March 27, 2018

NDSU engineering students designing, building community center in Guatemala


The NDSU student group Engineers Without Borders is working to change lives for people in a small town in Guatemala.

NDSU’s chapter of Engineers Without Borders has been working in the village of Las Tablitas since 2011, sending down teams to work with the community on a water distribution system and a new schoolhouse. Now they’ve turned their attention to designing and building a new community center.

“Our original plan was to finish the water distribution system we started so long ago, but the village asked us to construct a new community center,” said civil engineering sophomore Max Baker. “We were honored that the community reached out to us about what they needed most.”

The community center will be used for meetings, as a place for medical teams to provide volunteer medical assistance and as a general space for the community to use as needed. For the past several months teams of NDSU students have been working on the structural, water, sanitation and solar energy designs.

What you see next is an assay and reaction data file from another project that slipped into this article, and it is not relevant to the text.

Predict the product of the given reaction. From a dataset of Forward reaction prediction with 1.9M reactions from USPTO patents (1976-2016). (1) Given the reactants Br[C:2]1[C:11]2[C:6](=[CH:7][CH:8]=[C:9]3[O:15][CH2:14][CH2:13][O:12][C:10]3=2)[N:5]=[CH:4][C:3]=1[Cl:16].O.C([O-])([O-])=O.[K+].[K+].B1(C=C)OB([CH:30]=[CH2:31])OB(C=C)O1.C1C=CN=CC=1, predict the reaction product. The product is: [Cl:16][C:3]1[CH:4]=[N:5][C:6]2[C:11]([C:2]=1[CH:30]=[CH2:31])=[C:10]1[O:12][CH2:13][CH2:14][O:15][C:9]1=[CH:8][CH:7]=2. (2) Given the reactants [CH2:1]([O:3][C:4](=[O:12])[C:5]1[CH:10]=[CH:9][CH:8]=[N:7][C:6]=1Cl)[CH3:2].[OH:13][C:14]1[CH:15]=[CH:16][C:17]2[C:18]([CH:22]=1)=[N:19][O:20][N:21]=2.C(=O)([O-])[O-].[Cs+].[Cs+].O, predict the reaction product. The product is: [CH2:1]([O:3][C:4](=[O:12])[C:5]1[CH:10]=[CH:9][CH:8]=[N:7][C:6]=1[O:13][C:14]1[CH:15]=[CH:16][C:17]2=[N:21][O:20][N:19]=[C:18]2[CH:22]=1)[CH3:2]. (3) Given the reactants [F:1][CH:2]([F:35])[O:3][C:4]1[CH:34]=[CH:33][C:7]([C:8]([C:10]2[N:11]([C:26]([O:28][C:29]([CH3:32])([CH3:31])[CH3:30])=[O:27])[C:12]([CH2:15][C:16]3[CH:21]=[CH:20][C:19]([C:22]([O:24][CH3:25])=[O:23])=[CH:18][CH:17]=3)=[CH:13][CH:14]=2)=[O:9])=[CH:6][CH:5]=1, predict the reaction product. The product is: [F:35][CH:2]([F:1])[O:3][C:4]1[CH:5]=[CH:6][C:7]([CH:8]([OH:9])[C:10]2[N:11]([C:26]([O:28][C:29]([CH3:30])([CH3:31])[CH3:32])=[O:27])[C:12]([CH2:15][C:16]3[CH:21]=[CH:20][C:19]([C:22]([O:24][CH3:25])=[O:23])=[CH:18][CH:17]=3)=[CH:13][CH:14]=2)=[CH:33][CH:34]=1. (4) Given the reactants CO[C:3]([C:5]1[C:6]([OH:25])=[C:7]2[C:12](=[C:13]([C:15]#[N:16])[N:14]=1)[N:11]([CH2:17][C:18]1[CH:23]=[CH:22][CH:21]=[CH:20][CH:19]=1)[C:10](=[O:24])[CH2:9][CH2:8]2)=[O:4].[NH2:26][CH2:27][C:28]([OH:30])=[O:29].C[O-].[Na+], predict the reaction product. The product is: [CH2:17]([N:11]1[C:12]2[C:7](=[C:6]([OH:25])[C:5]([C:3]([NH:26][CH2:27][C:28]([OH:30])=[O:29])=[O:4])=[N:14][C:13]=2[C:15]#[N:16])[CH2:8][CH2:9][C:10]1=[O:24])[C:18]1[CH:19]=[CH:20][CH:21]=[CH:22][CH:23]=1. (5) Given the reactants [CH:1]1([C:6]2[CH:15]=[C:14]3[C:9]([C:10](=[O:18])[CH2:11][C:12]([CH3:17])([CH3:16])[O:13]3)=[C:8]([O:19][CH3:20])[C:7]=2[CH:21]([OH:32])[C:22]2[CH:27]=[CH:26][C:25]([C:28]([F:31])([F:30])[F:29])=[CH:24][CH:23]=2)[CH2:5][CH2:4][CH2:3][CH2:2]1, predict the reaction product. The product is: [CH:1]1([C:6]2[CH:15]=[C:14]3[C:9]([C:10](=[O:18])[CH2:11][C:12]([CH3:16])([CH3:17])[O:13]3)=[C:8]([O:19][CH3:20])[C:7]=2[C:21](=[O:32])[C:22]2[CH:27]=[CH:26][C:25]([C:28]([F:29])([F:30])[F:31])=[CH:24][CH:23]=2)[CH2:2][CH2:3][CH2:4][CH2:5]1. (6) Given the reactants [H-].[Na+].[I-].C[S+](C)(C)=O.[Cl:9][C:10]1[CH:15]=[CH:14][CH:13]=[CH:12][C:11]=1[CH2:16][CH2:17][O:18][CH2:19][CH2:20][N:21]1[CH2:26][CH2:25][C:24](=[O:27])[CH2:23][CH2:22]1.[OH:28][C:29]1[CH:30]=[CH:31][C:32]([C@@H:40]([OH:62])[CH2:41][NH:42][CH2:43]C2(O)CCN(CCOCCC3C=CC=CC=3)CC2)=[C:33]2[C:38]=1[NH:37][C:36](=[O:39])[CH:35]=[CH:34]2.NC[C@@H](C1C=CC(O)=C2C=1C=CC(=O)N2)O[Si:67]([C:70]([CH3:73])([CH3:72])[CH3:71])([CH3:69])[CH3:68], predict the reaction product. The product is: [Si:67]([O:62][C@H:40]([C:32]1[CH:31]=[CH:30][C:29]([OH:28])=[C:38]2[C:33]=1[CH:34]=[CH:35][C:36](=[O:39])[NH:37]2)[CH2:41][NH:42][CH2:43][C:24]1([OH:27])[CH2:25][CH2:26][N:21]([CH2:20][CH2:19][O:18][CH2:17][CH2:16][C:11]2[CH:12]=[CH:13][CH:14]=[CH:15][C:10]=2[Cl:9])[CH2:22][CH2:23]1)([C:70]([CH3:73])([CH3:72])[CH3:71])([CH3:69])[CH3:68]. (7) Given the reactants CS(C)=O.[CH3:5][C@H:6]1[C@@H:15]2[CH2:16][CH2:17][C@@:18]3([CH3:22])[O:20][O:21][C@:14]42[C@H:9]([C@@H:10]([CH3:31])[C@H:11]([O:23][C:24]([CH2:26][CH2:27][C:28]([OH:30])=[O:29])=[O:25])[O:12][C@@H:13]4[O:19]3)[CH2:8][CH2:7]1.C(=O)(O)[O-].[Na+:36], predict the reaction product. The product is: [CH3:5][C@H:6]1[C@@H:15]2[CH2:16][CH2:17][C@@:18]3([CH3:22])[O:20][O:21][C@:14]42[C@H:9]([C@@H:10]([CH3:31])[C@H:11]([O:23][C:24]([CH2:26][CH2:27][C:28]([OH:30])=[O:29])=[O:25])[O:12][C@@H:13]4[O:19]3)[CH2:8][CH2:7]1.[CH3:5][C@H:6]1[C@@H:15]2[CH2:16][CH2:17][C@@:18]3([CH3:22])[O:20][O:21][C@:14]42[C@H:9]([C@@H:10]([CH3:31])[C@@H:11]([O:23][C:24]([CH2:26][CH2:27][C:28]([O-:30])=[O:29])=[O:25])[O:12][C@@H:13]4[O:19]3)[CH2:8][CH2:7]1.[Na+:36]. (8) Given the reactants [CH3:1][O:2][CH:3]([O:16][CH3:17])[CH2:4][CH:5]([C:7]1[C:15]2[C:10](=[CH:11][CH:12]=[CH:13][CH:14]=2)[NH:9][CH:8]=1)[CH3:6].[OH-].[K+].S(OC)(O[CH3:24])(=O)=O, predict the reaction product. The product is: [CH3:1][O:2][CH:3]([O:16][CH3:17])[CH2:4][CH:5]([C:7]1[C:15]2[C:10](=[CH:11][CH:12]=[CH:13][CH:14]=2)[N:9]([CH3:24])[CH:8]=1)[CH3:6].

Due to the large scope of this project, it’s been split into two phases. Phase I consists of demolition of the existing structure, sanitation design implementation and hooking up the water distribution system. Phase II will consist of building the structure, installing solar panels and adding water filtration.

The total cost of the project is about $42,000 and the group still needs about $3,000 to fund Phase I.

Besides raising money for their project from local companies the students are also asking for community support through an online donation page.

“The mission of Engineers Without Borders is to build a better world through engineering projects that empower communities and we’re excited NDSU can be a part of that effort," said Paige Meskan, a senior majoring in mechanical engineering and finance team lead for the NDSU Chapter of Engineers Without Borders.

Engineers Without Borders is a nonprofit organization that partners with developing communities across the world, working towards improving the quality of life through the design and implementation of sustainable engineering projects.

The U.S. based organization has more than 300 chapters and has been a part of projects on every habited continent.

Membership is open to all students of NDSU, regardless of major.

As a student-focused, land grant, research university, we serve our citizens.

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